In the 2000s women-focused sex shops are becoming more prevalent and are being met with higher levels of social acceptance. Sex shops for women are typically viewed as a more tasteful and aesthetically pleasing response to the male-centered, masturbation aide shops that are typically housed in seedier districts. Women-owned shops have functioned to promote a shift in social views of sexual enhancement products, bringing sex toys closer to the forefront of mainstream social awareness. Joani Blank founded Good Vibrations, the oldest women-owned, women-run sex shop, in 1977 in San Francisco. In 1993 Claire Cavanah and Rachel Venning followed suit by creating Toys in Babeland, opening their first store in Seattle and their second five years later in New York. The store was renamed Babeland in 2005. In 2001 Searah Deysach opened Chicago's Early to Bed, also known for its dedication to female clientele. In the United Kingdom David Gold's Ann Summers chain, purchased in 1972, likewise focuses on female clientele and on presenting a more tasteful approach to the sex toy industry. Such shops are often credited for promoting a healthy and socially responsible approach toward sex education and sexual tolerance. The Good Vibrations web site, for example, states that "[w]e look forward to the day when talking about sex, shopping for sex toys and teaching our kids about sex is so easy, so comfortable and so common that we take it for granted".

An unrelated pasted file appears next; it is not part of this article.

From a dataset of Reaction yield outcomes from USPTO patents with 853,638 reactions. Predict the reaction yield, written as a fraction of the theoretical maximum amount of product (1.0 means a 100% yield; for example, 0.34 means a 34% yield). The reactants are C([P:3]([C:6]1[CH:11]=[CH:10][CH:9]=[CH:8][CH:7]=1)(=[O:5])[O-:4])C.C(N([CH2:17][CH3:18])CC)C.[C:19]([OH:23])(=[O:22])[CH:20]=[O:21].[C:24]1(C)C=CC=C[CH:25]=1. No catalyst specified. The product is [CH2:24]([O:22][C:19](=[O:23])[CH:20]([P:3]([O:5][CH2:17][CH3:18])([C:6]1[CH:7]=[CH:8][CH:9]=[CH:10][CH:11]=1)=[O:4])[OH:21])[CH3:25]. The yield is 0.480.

The Internet has broadened the range of clientele and bolstered the availability of sex products while pushing them into the mainstream conscience. Babeland's owners, for example, opened the store's virtual online incarnation in 1996; the virtual version, as with many of its kind, offers discrete service and women-centered information (such as how to choose the right vibrator) while protecting the buyer's anonymity.

Although the Internet has certainly augmented the privacy of purchasing sexual-enhancement products, it has not replaced the traditional sex shop. Some Internet sex shops might offer the opportunity to view segments of pornographic material, but they certainly cannot offer an equivalent to the video booth described above. The online sex shop's greatest asset may be that it provides discretion and anonymity for buyers of sexual-enhancement products. Moreover, by facilitating access to sexual aides and by fostering availability and demand of such products and services, online sex shops have helped make such products easily accessible and affordable for the general public.